The images we saw last week in the media were shocking. Some were downright obscene. But we needed to see them. They illuminate what is at stake for us. No, not those images. The images of Shaq and Tim Duncan laying enough dog-poot-pitiful bricks at the free-throw line to add a new wing to the Staples Center. The images of Kobe mugging for the camera in a one-man celebration of Kobe. The images of Gary Payton getting used by Tony Parker like a disposable glove.
That's what I'm talkin' 'bout.
All of the images came from the first three games of the NBA Western Conference Semifinals between the Los Angeles Lakers and the San Antonio Spurs. It's not just a basketball playoff series. In many ways, it's a series of battles in a war over the future of the league.
The war is being fought in the West. And there are other models for the league's direction besides San Antonio and L.A. It's just that the Spurs and Lakers offer the most dramatic confrontationa match between the franchises that, between them, have won the past five NBA titles.
The Lakers more than anyone represent the ancien regime. NBA Poobah David Stern has to feel a little conflicted about that. On the one hand, the Lakers have the league's best known coach, the two biggest stars and at least three, probably four, locks for the Hall of Fame. They have more glitz than all the other franchises combined. They're the NBA's TV ratings hogs.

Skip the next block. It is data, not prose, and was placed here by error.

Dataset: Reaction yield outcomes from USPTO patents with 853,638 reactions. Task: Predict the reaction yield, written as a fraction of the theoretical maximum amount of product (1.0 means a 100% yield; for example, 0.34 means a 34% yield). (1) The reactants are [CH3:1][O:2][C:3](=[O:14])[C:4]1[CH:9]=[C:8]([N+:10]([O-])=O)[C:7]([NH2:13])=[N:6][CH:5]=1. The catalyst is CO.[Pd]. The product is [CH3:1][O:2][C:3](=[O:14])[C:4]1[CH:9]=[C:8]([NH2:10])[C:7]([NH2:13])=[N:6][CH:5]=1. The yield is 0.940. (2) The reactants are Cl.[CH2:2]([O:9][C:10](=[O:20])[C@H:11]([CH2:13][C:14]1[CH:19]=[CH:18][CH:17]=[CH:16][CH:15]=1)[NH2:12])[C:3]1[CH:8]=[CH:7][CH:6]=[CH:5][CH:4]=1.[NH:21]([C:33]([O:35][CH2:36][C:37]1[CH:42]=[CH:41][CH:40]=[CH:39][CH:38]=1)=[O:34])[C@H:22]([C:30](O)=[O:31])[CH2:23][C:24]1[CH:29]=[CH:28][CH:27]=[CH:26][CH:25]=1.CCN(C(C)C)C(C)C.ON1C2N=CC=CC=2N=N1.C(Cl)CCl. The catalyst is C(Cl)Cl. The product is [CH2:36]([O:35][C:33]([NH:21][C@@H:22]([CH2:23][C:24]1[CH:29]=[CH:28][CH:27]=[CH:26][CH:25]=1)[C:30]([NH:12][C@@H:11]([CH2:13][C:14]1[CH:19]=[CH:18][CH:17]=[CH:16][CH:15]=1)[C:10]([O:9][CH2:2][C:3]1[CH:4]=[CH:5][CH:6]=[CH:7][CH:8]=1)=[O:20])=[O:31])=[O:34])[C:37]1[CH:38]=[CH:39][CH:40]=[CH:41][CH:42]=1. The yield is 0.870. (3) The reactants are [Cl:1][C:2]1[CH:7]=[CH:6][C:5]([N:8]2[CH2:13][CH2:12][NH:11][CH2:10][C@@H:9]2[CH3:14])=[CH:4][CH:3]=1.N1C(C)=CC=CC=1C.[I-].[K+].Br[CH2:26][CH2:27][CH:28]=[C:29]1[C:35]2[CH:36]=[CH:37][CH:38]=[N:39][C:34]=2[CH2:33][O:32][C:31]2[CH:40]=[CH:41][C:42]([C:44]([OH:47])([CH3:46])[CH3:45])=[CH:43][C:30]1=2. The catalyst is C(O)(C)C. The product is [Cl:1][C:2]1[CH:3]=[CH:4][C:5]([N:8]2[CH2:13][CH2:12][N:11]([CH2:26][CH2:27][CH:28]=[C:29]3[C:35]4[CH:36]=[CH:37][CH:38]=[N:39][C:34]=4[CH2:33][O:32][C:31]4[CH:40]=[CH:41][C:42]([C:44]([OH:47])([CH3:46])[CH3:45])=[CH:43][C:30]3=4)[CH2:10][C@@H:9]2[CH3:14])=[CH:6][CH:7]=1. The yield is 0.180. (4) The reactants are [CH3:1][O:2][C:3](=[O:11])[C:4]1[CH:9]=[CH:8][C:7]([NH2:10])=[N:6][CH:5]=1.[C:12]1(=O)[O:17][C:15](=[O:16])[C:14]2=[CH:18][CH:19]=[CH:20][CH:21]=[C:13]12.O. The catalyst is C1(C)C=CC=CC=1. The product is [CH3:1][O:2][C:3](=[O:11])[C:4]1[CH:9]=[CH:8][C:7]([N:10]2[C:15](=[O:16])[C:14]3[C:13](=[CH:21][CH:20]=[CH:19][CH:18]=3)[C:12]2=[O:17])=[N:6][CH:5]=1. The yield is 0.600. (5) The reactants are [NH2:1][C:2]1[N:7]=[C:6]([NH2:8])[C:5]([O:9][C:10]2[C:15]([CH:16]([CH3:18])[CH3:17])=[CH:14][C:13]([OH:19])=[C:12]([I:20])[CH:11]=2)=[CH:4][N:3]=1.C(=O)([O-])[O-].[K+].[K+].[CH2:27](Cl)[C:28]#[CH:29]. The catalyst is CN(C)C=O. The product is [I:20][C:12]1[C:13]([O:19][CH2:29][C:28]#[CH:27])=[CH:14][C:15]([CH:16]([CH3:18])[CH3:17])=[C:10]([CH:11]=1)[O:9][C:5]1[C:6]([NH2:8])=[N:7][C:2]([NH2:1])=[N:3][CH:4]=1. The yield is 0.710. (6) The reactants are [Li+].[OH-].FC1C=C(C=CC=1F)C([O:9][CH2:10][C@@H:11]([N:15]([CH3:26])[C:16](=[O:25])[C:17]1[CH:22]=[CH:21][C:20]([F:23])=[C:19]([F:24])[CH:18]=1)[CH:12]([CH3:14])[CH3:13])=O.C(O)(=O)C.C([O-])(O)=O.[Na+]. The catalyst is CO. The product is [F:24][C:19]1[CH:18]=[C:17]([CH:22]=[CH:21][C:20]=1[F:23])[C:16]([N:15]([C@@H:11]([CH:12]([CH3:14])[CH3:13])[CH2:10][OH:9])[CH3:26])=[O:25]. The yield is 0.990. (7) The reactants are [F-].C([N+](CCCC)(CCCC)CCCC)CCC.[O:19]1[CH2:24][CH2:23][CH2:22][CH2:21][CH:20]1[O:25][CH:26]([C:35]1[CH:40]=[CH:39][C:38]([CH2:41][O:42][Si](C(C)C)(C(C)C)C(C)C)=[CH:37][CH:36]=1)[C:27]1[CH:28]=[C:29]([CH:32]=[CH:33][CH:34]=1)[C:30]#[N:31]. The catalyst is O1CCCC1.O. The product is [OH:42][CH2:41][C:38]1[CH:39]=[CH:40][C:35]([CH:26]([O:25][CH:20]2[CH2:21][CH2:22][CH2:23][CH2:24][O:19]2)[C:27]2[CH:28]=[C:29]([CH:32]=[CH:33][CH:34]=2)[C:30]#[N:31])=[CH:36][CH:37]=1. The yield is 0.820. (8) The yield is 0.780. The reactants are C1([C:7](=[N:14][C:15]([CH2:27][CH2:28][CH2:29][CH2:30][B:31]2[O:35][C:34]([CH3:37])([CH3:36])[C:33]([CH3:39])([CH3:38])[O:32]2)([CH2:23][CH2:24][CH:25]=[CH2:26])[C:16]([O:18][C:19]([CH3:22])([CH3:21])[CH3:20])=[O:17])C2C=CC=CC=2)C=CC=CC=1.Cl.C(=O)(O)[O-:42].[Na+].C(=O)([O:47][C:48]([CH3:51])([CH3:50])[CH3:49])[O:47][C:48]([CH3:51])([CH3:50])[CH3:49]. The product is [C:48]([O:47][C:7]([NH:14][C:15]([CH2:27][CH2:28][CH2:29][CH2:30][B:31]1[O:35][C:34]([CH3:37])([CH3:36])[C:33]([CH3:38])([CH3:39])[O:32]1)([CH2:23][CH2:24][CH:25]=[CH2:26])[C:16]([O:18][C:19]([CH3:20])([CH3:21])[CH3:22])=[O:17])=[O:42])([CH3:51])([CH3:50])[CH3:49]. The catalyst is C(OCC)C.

On the other hand, have you checked the NBA's TV ratings lately?
The status quo in the league ain't exactly what it was when Michael was flying, Bird was shooting and passing and Magic was orchestrating "Showtime" in L.A. A fast break on this Laker team mostly describes what the guys do once they reach the locker room after a game.
The Lakers are the poster children for today's NBA. Because they have in Shaq the league's one irresistible force/immovable object, they look to run about as often as the characters in Friends discussed Sartre in the coffee shop. Their two biggest stars get along only slightly better than the Sunnis and Shiites in Iraq. One of their new superstar acquisitions publicly feuds with the coach.
Meanwhile, the NBA's long search for an anointed successor to Michael Jordan seems to have ended with Kobe Bryantthe only player who can match Jordan's jaw-dropping moves and his knack for taking over a game at crunch time.